Friday, August 23, 2013

Epic Shenanigans and Steamboat Stinger

Last week was a busy and fun one; full of shenanigans, bike industry debauchery, and finally some racing.  I headed up to Breckenridge bright and early on Tuesday morning for a few days of heckling at the Breck Epic.  The Breck Epic, for those who don’t know, has quickly become one of the Big 3 (in my opinion) stage races in the US.  It draws riders from all over the world to ride mind-blowing singletrack, lung-busting climbs at huge elevations, and amazing views for 6 days, all centered in downtown Breckenridge.  The course on Tuesday took riders over the Continental Divide two times; first over French Pass, then over Georgia Pass, before descending the Colorado Trail off of Georgia.  My plan for heckling/racer support was to set up an espresso station atop one of the huge climbs, and try to force feed espresso shots to as many asphyxiated riders as I could.  On Monday afternoon I secured this puppy:

Introducing the AeroPress.  Quite possibly the best camping espresso maker ever made.  Come Tuesday morning, I loaded my bag with 30+lbs of gear and ventured out into the cool Breck morning en route to Georgia Pass.  I set up shop right where the riders entered the Colorado Trail after climbing for an hour or so.  Much fun was had that day, with Jeff Kerkove being one of my first takers.  It was amazing to see the gratitude some of the slower riders had for my being there, especially after many had ridden through a cold hail storm. 

Photo courtesy: Liam Doran Photography

Photo courtesy: Liam Doran Photography

Photo courtesy: Liam Doran Photography

The next day I headed out on the Colorado Trail, almost right from town, en route to the top of the West Ridge climb, which was one of the hardest climbs the riders would face all day.  This time around I had perfected my backwoods espresso-making/serving technique in order to provide shots to any who would accept.  It was another super fun day.  My favorite taker was Kyosuke Takei, who in the midst of chasing down Todd Wells and Alex Grant (who were riding with other-worldly speed) came by demanding a shot of espresso!  Sue Haywood also made my day, as she crested the huge climb looking like death, and not able to even make words simply gestured for me to hand her a shot.  I gave her a push and some words of encouragement; the chick is a beast.  By far though, my biggest takers were singlespeeders and Europeans; go figure.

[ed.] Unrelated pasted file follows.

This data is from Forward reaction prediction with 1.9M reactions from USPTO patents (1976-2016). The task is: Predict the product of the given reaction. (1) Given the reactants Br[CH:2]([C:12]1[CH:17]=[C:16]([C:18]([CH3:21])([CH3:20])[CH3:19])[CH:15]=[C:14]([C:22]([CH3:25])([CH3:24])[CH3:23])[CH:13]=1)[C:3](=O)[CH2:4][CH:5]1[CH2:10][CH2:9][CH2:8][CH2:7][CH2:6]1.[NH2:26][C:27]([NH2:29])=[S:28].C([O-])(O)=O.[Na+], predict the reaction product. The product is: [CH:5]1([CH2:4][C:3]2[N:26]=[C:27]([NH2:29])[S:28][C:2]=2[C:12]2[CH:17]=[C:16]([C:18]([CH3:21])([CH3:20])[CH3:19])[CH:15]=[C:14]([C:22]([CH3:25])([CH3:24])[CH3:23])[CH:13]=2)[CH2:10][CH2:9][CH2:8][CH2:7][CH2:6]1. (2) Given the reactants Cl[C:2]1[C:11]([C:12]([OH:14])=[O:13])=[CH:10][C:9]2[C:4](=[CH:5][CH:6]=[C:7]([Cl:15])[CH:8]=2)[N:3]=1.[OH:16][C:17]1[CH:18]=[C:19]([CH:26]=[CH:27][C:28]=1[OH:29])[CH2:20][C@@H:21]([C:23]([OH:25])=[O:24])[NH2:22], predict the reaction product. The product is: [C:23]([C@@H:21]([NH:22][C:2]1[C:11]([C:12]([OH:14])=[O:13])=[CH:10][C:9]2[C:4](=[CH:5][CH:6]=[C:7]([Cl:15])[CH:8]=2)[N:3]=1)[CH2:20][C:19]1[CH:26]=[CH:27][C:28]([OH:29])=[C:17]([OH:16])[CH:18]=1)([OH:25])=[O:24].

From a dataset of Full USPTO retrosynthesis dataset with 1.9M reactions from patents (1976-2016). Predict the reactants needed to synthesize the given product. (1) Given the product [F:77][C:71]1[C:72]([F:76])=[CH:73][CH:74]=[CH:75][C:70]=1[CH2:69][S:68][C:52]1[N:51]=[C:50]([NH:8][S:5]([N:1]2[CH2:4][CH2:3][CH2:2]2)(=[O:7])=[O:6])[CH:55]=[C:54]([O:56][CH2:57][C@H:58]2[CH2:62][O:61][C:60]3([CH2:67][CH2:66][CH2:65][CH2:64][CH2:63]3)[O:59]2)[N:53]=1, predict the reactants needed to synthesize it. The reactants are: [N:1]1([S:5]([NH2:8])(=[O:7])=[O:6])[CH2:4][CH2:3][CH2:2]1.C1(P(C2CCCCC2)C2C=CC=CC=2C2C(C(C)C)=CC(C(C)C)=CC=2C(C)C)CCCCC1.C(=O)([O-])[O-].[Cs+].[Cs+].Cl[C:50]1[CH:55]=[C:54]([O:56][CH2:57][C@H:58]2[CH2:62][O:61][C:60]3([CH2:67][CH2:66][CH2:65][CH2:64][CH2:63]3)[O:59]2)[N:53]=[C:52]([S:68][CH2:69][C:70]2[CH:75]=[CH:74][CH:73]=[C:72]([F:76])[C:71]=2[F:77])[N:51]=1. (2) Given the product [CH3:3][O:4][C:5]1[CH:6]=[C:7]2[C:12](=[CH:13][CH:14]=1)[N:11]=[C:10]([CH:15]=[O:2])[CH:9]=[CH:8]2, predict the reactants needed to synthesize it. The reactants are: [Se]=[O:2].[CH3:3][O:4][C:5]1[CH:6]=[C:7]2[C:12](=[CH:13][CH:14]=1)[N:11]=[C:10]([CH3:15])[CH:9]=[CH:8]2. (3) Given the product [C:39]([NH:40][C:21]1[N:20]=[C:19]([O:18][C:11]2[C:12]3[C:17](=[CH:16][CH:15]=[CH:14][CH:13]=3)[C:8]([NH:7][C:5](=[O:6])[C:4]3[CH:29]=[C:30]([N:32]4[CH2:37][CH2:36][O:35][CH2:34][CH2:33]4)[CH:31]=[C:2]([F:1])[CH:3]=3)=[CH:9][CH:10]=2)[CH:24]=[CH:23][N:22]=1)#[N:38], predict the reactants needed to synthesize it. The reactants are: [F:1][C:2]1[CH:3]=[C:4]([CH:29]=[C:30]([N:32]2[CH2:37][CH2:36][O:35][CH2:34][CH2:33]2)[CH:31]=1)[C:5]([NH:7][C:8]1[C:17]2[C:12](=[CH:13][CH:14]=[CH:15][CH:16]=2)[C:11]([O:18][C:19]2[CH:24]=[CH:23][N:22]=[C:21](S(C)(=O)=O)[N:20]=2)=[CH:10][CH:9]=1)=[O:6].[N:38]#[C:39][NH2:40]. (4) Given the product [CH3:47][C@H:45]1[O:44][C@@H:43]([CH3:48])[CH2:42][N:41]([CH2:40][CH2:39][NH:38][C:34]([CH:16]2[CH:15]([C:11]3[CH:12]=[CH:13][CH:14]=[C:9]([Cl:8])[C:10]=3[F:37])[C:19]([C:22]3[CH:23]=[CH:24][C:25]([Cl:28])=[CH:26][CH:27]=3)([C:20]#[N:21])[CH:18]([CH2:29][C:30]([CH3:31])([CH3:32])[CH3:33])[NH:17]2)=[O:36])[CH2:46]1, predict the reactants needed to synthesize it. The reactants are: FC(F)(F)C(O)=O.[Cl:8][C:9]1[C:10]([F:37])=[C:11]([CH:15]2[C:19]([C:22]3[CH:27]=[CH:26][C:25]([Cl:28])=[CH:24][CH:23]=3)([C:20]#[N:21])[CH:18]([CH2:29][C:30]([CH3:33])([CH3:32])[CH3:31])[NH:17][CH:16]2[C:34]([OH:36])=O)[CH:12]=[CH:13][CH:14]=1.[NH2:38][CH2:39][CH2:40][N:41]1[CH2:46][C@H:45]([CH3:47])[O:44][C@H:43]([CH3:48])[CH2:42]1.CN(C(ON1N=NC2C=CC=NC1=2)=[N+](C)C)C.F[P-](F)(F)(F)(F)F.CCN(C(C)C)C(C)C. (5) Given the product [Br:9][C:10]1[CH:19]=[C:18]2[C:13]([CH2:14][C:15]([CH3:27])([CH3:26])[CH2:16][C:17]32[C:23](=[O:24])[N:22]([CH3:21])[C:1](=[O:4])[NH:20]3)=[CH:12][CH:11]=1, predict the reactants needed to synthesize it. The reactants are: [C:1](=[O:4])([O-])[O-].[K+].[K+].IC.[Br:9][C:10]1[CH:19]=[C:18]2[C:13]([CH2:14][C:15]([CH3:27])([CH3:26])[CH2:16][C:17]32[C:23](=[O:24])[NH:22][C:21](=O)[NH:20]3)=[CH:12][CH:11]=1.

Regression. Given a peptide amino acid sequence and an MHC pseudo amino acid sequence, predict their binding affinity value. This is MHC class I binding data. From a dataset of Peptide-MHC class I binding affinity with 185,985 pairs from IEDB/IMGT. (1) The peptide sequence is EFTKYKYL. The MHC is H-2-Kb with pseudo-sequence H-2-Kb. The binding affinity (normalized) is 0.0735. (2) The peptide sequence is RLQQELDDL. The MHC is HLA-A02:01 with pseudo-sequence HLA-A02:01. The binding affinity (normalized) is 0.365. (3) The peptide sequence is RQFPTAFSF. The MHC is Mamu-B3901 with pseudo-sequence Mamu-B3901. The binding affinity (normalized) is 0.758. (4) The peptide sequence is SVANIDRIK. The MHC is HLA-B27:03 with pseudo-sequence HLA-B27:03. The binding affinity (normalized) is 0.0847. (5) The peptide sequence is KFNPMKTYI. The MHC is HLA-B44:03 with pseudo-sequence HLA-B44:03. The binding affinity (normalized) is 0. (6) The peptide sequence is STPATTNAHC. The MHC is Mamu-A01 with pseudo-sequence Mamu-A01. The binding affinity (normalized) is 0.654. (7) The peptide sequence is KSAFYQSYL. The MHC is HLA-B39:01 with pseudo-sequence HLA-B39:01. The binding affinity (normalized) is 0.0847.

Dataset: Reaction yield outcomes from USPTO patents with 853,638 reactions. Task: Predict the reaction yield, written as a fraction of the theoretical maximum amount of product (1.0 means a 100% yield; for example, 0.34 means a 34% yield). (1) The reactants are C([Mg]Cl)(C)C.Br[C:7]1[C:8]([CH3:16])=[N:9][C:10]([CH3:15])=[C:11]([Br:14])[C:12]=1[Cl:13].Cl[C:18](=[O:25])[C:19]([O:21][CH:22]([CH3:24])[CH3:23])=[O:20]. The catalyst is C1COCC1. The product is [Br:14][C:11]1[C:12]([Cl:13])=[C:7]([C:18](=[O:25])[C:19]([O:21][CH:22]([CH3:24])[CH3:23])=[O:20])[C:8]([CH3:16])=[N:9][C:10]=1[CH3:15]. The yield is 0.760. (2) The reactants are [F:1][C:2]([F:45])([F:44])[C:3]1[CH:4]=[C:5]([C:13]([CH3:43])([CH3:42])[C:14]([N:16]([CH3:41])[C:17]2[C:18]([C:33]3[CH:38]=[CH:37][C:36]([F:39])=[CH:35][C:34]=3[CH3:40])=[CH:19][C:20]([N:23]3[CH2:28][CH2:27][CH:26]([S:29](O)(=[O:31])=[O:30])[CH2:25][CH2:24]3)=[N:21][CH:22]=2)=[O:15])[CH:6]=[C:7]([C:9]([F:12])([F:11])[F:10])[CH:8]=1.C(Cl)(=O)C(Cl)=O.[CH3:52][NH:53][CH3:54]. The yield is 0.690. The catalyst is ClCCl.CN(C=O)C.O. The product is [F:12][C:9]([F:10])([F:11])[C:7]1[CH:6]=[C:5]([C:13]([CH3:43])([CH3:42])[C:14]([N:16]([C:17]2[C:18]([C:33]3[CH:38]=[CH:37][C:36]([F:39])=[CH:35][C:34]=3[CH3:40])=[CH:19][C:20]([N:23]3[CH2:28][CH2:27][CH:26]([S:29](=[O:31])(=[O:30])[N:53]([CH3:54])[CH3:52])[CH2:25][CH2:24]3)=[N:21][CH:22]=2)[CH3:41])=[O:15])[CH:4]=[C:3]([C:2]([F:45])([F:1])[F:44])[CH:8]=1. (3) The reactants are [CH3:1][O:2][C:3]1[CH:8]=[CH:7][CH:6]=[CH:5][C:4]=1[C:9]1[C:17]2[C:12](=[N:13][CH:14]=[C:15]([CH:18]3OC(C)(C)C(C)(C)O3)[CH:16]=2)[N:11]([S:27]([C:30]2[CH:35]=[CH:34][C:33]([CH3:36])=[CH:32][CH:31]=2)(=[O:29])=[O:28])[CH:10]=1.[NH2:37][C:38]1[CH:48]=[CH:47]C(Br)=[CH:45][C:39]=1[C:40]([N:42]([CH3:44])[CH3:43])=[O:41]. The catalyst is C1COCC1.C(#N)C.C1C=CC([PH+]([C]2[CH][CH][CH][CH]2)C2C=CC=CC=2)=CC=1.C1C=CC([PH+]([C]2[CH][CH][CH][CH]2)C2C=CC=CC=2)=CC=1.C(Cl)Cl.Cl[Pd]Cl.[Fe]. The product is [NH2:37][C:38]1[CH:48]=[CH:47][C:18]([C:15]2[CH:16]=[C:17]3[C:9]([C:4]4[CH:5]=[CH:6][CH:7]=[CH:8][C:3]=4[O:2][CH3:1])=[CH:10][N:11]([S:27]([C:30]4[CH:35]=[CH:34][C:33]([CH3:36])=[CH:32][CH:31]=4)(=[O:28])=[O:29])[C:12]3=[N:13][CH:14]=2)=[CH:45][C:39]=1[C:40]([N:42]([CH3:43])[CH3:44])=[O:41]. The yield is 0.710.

Kyosuke railing post-espresso!

This may have been the first time I’ve experienced a race as a spectator/heckler/supporter and it was such a good experience.  I intended the espresso shots and yelling to be sort of a sick joke, but it turned out to be appreciated by so many.

Next up was the Steamboat Stinger 50; a race I had been looking forward to all year simply based on its popularity.  In its short 3-year run it now attracts many of the top Pros in the area and sells out in minutes.  I knew there was something to like.  That something happens to be about 90% singletrack in each 25-mile loop.  Looking at the level of competition in the Pro class, which numbered ~110, I decided to forego the singlespeed to race with gears and the state’s fastest Pros.

I showed up in beautiful Steamboat Springs late Friday afternoon ready to race at 8am Saturday.  This meant no pre-riding of the course, which could have made a difference in a race this fast and furious.  I lined up in the massive pack right at the front, but as the start went off, way faster than I was expecting or used to, I lost a bunch of positions.  Coming from 3 NUE races this summer I wasn’t used to the XC start pace.  Judging from this race photo, I was back in 36th spot right after the start before hitting a brutally steep climb. 

Where's Waldo
Shortly thereafter the course turns into doubletrack climb for about ¼-mile where I was able to pick up a bunch of lost spots.  This entire race was one of opportunities either taken or lost.  Each 25-mile loop consisted of two major climbs and two long sketchy singletrack descents. 

Being mostly tight singletrack, passing was as difficult as any race I’ve been to. Upon hitting the singletrack on the first major climb of the day I didn’t take the opportunity to get around another rider, which proved to be a mistake.  Within minutes he was carrying a train of riders, and we all lost valuable time.  Finally I did get around and distanced myself from the field.  That was until hitting the long singletrack descent; the trails were super tight, twisty, dusty, loose, off-camber, and sketchy!  My bike handling was absolutely horrendous, and before long I was the one carrying a train of riders.  As bad as I felt about holding them up, this was an unfortunate opportunity taken.  There were some pissed off riders behind me for sure.  The rest of the race was a lot more of the same, and I never did start feeling the groove of descending the constantly turning singletrack; get held up by riders on the climbs and lose valuable time, then get passed like I was standing still on the descents.  I felt like I was driving a school bus around the trails.  As frustrated as I was about my bike handling, I was elated at how my body was reacting to the super fast pace, basically XC pace for 50 miles, and I never did wear out until the very end.  With how strong I was climbing all day, I think I could have been a bit further up the field if certain opportunities were taken, but hey, that’s racing.  I came in 20th Pro/Open in a who’s-who field of Colorado pro mountain bikers. 

Sunday, August 4, 2013

Breck 100: Short and Sweet